Turkey Bargaining Power
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MARGARET WARNER: U.S. ships loaded with tanks and other military equipment have been stalled for days off the Turkish coast. They’re awaiting Turkey’s okay to base U.S. troops there, in preparation for a possible war with Iraq.
Turkey, a NATO ally, shares a common 218-mile border with northern Iraq. The U.S. used military bases in Turkey to launch air strikes during the 1991 Gulf War. And Turkey still hosts U.S. warplanes enforcing the no-fly zone over the Kurdish region of northern Iraq.
But now, the U.S. wants to put 40,000 to 80,000 U.S. ground troops on Turkish soil. For months, Turkey’s new Islamic-based government and the Turkish public have balked. Polls show a majority of Turks oppose giving any help to U.S. military intervention in Iraq.
MARGARET WARNER: Turkey’s U.N. ambassador said Tuesday his country is still suffering the effects of the ’91 Gulf War.
UMIT PAMIR, U.N. Ambassador, Turkey: It is Turkey who has received, and has been receiving, the raw impact of instability in its South. When in 1991, for instance, nearly 500,000 refugees entered Turkey in distress, many old countries of Europe were loath to accept more than a mere twenty to ninety refugees — men, women, and children. Today talk of war, as such causes debilitating effect on our already fragile economy.
MARGARET WARNER: As incentive, U.S. officials say they’ve offered Turkey economic aid totaling $6 billion in grants, and up to $20 billion in loan guarantees. The Bush administration has pressed hard over the past three months. In December, Deputy Defense Sec. Paul Wolfowitz met with government officials in Ankara. Joint Chiefs of Staff Chairman Richard Myers took the case to Turkish military officials in January.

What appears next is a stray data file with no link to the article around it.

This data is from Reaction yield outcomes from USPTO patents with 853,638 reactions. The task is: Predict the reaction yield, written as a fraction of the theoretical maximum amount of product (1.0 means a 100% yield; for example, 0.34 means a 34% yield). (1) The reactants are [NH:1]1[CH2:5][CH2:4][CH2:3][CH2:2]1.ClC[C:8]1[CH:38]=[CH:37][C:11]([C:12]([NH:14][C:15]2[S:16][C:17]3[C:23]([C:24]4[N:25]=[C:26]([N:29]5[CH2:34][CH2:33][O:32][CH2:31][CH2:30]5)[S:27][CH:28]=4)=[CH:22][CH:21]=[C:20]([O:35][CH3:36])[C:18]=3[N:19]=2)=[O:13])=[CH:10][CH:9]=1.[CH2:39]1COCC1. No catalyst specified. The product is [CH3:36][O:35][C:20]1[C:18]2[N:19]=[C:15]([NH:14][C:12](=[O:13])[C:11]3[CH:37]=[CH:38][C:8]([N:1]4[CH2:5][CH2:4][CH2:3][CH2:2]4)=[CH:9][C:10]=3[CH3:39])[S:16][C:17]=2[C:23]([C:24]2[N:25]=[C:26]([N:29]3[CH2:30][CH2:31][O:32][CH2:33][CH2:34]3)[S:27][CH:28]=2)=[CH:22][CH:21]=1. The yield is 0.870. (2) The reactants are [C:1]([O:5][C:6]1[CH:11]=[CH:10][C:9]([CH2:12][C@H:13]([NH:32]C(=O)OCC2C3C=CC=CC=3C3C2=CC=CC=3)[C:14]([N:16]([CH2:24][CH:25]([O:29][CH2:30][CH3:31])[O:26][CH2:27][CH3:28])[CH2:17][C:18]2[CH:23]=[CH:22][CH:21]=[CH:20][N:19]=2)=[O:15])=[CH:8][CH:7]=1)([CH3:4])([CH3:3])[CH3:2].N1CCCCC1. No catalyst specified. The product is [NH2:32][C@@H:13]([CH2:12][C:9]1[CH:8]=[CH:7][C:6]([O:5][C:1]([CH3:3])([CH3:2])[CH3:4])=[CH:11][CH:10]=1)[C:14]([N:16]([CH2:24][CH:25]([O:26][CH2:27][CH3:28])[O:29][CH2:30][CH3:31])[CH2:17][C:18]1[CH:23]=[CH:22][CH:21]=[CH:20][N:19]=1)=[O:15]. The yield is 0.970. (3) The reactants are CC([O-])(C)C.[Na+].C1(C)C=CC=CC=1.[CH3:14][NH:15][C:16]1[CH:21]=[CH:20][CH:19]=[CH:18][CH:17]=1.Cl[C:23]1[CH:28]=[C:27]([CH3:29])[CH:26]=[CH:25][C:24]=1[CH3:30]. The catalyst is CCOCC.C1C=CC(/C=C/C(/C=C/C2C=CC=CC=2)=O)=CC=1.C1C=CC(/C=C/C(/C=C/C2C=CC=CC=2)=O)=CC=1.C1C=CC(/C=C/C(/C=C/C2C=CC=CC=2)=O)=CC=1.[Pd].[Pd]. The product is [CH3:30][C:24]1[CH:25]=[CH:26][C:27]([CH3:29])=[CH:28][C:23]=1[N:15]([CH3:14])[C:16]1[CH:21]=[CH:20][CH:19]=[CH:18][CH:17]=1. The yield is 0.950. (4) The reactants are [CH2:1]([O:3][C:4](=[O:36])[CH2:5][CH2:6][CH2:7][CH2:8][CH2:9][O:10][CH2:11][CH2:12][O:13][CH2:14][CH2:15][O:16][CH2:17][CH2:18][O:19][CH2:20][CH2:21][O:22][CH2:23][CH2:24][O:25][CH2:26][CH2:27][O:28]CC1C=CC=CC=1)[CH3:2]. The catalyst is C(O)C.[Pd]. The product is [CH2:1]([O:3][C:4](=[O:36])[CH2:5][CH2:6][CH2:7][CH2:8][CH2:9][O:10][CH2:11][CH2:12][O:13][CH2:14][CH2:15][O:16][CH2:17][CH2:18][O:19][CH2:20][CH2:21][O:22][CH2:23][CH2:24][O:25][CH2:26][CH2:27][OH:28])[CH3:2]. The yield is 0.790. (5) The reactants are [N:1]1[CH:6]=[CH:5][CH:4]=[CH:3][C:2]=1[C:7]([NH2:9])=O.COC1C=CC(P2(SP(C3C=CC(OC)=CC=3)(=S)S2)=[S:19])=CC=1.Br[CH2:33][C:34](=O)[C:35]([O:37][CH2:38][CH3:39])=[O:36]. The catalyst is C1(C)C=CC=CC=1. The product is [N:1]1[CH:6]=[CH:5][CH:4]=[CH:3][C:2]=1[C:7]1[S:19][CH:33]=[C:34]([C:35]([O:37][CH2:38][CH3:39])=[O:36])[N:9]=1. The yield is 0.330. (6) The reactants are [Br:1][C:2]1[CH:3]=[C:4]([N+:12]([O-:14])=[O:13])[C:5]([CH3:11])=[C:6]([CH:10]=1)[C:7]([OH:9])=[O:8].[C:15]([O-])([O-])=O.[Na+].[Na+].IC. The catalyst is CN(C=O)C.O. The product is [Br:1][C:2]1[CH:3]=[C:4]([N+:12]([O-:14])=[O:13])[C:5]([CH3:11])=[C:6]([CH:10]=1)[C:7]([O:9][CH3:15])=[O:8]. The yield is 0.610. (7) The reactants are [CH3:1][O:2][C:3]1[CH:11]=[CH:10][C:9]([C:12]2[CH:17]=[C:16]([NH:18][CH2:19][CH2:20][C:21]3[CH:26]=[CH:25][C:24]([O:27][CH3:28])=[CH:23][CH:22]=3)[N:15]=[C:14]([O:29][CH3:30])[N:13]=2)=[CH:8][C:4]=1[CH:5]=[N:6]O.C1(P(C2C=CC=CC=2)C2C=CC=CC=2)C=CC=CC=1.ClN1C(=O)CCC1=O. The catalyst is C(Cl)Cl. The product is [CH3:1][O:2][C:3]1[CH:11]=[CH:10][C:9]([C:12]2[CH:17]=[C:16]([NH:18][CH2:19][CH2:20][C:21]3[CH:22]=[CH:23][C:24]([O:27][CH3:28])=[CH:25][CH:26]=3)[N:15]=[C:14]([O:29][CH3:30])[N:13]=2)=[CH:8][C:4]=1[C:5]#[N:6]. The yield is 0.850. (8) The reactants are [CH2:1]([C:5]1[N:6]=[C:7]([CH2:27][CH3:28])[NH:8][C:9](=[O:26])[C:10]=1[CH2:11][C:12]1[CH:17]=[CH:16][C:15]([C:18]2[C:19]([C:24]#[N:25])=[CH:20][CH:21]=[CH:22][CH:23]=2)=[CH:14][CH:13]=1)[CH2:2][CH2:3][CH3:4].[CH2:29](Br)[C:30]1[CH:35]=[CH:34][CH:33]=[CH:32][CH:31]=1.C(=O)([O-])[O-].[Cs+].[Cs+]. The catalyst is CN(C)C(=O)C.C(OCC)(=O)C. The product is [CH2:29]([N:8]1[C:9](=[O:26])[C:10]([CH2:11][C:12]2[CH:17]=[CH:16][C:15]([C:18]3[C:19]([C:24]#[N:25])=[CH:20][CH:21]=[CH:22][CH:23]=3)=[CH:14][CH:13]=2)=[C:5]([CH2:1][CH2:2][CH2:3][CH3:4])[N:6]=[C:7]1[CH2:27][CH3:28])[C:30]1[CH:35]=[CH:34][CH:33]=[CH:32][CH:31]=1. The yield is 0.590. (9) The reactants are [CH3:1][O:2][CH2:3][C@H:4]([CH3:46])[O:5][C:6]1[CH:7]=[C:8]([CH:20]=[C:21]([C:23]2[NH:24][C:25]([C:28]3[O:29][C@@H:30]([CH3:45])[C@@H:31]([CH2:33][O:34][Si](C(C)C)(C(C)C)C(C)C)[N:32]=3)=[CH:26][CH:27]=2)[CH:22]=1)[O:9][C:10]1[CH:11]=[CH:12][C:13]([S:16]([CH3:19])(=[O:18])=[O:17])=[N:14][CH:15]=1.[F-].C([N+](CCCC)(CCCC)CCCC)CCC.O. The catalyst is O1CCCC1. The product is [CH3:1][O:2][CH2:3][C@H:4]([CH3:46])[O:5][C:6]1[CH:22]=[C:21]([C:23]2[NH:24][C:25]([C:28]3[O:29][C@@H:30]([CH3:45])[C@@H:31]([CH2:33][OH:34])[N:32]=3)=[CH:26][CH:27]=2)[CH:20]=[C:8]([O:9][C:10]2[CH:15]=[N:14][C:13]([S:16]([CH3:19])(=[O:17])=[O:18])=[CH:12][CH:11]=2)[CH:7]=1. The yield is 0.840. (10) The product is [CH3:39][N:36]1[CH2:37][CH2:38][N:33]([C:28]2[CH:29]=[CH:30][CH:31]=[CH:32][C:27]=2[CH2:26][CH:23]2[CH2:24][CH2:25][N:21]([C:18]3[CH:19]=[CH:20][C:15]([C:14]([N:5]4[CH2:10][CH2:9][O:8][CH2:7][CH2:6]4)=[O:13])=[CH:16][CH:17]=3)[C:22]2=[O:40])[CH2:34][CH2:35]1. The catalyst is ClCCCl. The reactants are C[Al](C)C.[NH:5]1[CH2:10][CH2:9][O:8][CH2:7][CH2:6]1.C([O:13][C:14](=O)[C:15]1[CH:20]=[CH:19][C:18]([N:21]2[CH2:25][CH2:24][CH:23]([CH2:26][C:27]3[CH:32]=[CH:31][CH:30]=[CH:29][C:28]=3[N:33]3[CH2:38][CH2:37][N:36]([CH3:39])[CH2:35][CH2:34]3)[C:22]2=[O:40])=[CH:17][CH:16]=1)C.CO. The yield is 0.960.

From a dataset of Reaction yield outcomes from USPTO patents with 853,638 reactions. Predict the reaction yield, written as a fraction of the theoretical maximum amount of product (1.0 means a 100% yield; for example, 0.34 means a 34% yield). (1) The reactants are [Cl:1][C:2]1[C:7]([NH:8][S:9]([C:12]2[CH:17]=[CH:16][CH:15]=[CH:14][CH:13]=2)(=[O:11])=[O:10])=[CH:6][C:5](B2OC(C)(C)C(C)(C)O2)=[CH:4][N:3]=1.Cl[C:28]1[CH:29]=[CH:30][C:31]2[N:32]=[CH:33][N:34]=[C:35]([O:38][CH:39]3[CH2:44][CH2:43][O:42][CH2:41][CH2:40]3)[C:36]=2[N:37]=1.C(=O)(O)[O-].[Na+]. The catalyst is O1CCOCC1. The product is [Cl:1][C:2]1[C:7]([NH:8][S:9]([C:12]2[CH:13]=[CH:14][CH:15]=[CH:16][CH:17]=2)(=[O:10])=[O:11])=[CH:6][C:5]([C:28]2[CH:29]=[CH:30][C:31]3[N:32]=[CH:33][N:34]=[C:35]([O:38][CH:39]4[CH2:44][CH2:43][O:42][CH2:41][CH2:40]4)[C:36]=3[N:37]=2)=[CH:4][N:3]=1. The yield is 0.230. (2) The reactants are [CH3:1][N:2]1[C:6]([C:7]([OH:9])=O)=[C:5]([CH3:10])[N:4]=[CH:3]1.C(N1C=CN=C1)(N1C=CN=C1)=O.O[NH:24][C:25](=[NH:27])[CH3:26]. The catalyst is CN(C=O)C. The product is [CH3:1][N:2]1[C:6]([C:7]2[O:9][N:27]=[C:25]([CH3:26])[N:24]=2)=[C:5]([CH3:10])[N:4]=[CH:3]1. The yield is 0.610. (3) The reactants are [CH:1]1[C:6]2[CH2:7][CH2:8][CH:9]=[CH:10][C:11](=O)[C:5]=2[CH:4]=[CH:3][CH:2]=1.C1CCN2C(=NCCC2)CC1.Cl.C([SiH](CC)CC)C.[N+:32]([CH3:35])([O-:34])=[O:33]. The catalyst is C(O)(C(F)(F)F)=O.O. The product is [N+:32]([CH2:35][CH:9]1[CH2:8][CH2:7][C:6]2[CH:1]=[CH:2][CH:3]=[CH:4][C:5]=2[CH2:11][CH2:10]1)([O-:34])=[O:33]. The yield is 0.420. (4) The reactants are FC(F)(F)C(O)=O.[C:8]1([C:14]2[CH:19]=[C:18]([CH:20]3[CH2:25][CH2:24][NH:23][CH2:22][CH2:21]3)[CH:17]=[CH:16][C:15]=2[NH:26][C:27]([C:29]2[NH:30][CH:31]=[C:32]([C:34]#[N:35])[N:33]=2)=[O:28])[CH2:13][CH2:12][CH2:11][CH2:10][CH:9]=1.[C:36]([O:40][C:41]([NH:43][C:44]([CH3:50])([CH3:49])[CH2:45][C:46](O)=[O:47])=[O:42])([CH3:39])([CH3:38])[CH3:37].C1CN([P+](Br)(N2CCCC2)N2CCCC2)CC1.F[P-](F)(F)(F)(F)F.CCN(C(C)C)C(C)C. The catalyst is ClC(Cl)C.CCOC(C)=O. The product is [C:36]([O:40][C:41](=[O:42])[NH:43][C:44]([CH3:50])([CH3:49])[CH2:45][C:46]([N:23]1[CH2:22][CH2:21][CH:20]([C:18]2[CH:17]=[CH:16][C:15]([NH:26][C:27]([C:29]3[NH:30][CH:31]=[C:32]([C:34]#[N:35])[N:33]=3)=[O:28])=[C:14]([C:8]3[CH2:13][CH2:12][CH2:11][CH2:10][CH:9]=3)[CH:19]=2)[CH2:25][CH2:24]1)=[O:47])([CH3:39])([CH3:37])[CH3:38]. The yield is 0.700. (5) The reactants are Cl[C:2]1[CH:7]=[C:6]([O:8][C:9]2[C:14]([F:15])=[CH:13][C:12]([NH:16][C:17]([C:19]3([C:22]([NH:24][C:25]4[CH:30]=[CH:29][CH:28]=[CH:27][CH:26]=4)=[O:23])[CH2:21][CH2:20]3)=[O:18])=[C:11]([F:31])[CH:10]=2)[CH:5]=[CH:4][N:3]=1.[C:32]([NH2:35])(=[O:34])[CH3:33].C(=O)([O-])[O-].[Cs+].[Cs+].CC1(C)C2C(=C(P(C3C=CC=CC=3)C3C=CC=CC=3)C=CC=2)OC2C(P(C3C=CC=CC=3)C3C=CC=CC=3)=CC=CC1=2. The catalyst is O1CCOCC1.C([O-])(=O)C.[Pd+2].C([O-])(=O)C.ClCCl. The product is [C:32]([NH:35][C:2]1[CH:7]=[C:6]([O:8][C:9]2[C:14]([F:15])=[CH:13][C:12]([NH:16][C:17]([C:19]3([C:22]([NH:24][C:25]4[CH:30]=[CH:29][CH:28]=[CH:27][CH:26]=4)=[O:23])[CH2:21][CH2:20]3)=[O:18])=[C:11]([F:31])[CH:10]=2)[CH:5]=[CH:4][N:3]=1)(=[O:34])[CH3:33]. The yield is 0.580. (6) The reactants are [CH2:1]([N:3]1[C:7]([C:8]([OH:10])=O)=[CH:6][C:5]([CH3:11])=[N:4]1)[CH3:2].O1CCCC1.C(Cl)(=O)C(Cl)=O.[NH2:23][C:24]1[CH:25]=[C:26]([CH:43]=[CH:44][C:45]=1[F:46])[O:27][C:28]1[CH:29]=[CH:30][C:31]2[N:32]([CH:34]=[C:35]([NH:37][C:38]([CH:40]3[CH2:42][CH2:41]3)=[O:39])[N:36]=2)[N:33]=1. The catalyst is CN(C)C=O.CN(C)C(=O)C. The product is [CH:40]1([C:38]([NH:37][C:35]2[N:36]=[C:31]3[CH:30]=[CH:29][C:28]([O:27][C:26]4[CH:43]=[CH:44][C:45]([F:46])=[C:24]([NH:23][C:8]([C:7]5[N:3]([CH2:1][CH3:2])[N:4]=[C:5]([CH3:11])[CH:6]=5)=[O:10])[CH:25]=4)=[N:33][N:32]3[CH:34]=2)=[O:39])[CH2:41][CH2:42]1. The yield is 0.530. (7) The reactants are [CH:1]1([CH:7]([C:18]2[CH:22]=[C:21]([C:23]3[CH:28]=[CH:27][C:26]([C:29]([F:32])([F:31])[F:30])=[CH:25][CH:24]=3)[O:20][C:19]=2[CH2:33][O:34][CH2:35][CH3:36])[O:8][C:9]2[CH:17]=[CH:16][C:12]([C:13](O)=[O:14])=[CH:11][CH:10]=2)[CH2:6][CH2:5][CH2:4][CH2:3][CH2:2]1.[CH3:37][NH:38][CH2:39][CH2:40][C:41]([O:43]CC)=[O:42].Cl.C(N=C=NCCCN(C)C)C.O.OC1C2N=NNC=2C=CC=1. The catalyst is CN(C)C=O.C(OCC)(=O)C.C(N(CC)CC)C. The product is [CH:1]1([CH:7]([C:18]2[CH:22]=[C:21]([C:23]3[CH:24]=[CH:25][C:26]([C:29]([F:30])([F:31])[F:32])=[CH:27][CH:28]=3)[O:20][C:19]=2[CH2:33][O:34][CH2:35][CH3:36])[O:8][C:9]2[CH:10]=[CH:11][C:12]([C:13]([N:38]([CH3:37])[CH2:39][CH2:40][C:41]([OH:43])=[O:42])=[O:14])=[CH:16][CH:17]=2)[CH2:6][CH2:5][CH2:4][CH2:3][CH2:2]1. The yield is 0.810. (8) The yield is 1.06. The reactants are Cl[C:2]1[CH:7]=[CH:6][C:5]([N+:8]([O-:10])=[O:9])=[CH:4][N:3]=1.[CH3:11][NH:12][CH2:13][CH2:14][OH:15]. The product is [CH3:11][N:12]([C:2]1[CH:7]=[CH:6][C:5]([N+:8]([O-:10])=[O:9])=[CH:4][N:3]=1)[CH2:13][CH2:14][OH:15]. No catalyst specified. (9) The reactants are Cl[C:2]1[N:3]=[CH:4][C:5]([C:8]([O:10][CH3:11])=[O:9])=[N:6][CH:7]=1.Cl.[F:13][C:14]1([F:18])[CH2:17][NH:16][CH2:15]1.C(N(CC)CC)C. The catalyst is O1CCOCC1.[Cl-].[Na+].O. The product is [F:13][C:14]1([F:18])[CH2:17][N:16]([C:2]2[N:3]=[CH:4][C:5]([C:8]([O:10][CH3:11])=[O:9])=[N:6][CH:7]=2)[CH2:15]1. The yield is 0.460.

GEN. RICHARD MYERS: I would not agree that the U.S. government has conveyed to the Turkish government impatience. These are strategic partners that we are going to work through the many issues that we have.
MARGARET WARNER: And last week, the administration hosted Turkey’s foreign minister in Washington. But on Monday, Turkish Prime Minister Abdullah Gul said he would not take the matter to parliament on Tuesday as Washington had expected.
PRIME MINISTER ADULLAH GUL (Translated): There are some issues that Turkey grants importance to. These could be summarized as political, military, and economic issues. We believe that it would be difficult to convince the parliament before there is any agreement on these issues.
MARGARET WARNER: U.S. officials said Turkey was holding out for more money — up to $30 billion in aid — written confirmation that Congress would appropriate the funds, and a role for Turkey’s military in northern Iraq.